The issue of authority is a hot one at the moment. Back on St Martin, Bernadette Davis, the animated director of the local tourist office, tells us that the island's inhabitants recently voted to leave the dominion of Guadeloupe, while remaining in French jurisdiction.

The island is divided into two legally separate entities, albeit with no immigration controls - legend has it that the borders were settled after a French and a Dutch settler stood back to back in the middle of the island and set off for the coast. The Dutch claimant, however, was apparently too drunk to notice his opponent carving off the greater portion. The island's only airport is on the Dutch side and is made up of a strip of tacky casinos, cyclone-ravaged blocks and super-cheap duty-free supermarkets (a litre of Jameson's for £5, anyone?). The island's population of 60,000 is a merry mix of 100 nationalities, most of whom speak at least three languages: Creole, French, English, but also Dutch, patois and Spanish.

Davis, whose own mother tongue is "franglais", believes the mixed nature of the island has served it well down the centuries, and doesn't foresee any problems with semi-independence. "Because of the diverse populations, the French mayor campaigns on the Dutch side and vice versa. The leader of the Dutch side is French-born. There are two political systems, two currencies. When people from both sides meet, they speak English. We've been practising the European Community long before you guys. This is one country that can give you change in three currencies at the drop of a hat."

We're at La Belle Epoque, one of the cheaper eating establishments on the marina at Marigot, the capital of St Martin. Although Americans and wealthy French love the island, and ensure that the holiday villas are rented out for half the year, Davis' target market is now Francophile Brits, whom she hopes to divert from Antigua, Anguilla and St Barths. "The route nationale that begins in Paris ends in Marigot. A ticket to St Martin gives you five islands for the price of one. Every one of them has their own experience." She says visitors will appreciate the Continental savoir faire, with American standards of service and universal speaking of English. European chic filters through to the dress code - "gracious informality" is the key phrase here.

One of the main draws for those visitors Davis hopes to attract is the La Samanna resort. Housed in a Greek-style whitewashed building and discreetly hidden beachside suites, it has the only fully equipped Pilates studio in the Caribbean, and boasts a beach-side water sports cabana as well as an impressive, glassed gym. Although it's mostly a destination for couples on honeymoon or celebrating an anniversary, the facilities allow for conference groups too - although the hotel notes sternly forbid "group name tags, corporate banners and amplified speeches" in the public areas. Bare feet and bare chests are a no-no at all times, and topless sunbathing is frowned upon.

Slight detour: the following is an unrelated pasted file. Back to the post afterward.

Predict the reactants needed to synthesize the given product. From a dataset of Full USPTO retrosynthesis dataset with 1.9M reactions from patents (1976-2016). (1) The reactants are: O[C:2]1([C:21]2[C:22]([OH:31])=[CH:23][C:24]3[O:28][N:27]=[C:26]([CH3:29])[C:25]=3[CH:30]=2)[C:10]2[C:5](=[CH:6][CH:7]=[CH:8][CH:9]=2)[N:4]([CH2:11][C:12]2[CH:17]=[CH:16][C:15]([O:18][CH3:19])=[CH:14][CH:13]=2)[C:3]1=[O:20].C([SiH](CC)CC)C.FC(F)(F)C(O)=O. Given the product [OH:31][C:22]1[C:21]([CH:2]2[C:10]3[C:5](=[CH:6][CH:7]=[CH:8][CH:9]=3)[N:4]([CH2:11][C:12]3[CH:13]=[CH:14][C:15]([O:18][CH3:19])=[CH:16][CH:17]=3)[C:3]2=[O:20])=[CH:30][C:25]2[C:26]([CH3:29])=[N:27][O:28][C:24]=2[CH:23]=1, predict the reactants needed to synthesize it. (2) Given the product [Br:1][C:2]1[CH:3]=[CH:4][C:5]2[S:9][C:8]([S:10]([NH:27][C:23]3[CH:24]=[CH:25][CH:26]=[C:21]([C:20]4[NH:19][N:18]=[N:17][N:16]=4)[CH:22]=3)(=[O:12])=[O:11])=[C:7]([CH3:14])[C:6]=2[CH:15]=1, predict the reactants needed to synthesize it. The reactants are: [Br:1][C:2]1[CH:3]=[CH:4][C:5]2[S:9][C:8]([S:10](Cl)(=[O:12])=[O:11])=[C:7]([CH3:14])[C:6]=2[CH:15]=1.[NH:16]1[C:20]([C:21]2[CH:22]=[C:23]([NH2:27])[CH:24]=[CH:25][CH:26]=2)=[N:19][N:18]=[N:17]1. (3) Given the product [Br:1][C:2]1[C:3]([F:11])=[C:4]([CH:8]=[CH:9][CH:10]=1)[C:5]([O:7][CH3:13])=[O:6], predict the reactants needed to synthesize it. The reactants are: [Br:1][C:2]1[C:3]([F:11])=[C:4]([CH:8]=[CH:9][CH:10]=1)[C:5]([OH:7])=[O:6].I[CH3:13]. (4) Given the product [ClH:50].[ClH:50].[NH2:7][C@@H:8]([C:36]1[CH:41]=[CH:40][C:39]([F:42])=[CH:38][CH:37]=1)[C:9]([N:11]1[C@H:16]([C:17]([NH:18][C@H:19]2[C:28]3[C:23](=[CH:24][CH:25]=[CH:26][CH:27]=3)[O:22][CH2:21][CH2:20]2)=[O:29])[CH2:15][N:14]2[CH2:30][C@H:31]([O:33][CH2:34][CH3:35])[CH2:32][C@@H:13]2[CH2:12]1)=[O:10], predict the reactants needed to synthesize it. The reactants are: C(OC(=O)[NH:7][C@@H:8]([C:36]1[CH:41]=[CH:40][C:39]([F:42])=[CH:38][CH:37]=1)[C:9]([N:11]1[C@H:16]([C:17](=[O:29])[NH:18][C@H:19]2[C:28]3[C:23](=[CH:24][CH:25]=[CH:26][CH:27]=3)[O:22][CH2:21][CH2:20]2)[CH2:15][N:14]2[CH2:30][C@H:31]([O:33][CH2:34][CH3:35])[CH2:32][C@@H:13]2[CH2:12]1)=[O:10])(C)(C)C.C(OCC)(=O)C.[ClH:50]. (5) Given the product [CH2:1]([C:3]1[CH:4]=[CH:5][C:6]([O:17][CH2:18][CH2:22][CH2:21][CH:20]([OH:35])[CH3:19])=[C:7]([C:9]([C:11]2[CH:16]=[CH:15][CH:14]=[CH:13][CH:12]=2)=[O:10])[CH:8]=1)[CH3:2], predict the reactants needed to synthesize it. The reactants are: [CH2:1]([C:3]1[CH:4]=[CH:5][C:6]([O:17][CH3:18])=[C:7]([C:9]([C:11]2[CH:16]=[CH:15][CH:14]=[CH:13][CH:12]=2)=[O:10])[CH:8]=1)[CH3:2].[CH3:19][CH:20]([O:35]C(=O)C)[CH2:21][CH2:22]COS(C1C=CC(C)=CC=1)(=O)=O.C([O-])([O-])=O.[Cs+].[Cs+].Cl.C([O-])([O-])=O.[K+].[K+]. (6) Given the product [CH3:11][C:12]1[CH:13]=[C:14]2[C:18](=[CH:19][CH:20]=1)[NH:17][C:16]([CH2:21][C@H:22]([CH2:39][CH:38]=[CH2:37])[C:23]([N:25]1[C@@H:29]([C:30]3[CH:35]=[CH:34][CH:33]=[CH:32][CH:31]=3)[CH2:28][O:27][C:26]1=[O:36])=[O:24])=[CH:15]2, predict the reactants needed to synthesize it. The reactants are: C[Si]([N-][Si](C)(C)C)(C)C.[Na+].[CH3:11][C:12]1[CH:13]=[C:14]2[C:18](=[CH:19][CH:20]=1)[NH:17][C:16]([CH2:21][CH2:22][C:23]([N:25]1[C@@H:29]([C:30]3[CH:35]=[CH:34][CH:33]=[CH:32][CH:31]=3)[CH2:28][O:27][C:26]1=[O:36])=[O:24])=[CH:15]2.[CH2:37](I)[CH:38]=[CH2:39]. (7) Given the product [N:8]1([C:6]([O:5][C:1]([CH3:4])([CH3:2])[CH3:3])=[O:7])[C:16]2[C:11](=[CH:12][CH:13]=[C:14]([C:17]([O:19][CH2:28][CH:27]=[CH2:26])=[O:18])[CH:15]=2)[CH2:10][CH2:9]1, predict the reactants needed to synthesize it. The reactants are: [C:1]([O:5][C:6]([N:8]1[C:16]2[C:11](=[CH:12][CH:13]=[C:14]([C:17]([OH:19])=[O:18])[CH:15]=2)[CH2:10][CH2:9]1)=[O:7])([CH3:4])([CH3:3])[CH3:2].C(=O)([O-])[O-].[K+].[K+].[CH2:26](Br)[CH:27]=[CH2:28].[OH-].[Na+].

A horror of another kind awaits beige-favouring diners - the waitresses all wear voluminous skirts and tops in the acid-bright tartan that is the traditional costume of St Martin. A few rum cocktails may ease the shock, however, and your gaze will soon be diverted by the fabulous, wide open views of the sea and the tranquil inlet of Baie Longue - a perfectly pleasurable match for a cup of passion fruit ice-cream.

A different sort of dining pleasure is to be had at Yellow Beach, on Pinel, a sliver of sand only a $5 (£2.60) ferry ride away from Orient Beach on the other side of the island. Here, your toes burrow in the cool sand beneath the table while bikini-clad waitresses serve crab croquettes, delicious skewers of mahi-mahi, baked potato, ice-cream and rum punch. The afternoon slides away, and another murky bottle of home-made rum appears: passion fruit or banana and vanilla, taken in shots. It's here that I learn why the cocktails are so lethal, and my memory of the trip so hazy - fruit juice is the more expensive ingredient in the mix. Bottoms up...

TRAVELLER'S GUIDE

GETTING THERE

Air France (0845 0845 111; www.airfrance.co.uk) flies daily to St Martin via Paris from Heathrow, Aberdeen, Manchester, Newcastle, Birmingham and Southampton. Returns start at £503.

STAYING THERE

The writer travelled to the French Caribbean with Great Hotels of the World (0800 032 4254; www.ghotw.com). The Carl Gustaf (00 590 590 29 79 00; www.hotelcarlgustaf.com) on the hills above Gustavia on St Barts, has one-bedroom suites from €580 (£414) including welcome champagne, transfers and breakfast. On St Martin, doubles at the La Samanna resort (00 590 590 87 64 00; www.lasamanna.com) start at $425 (£224) including breakfast. Both hotels are bookable through Great Hotels of the World.

FURTHER INFORMATION

Saint-Martin Tourist Board (00 590 590 875 721; www.st-martin.org). St Barthélémy Tourist Board (00 590 590 278 727; www.saint-barths.com)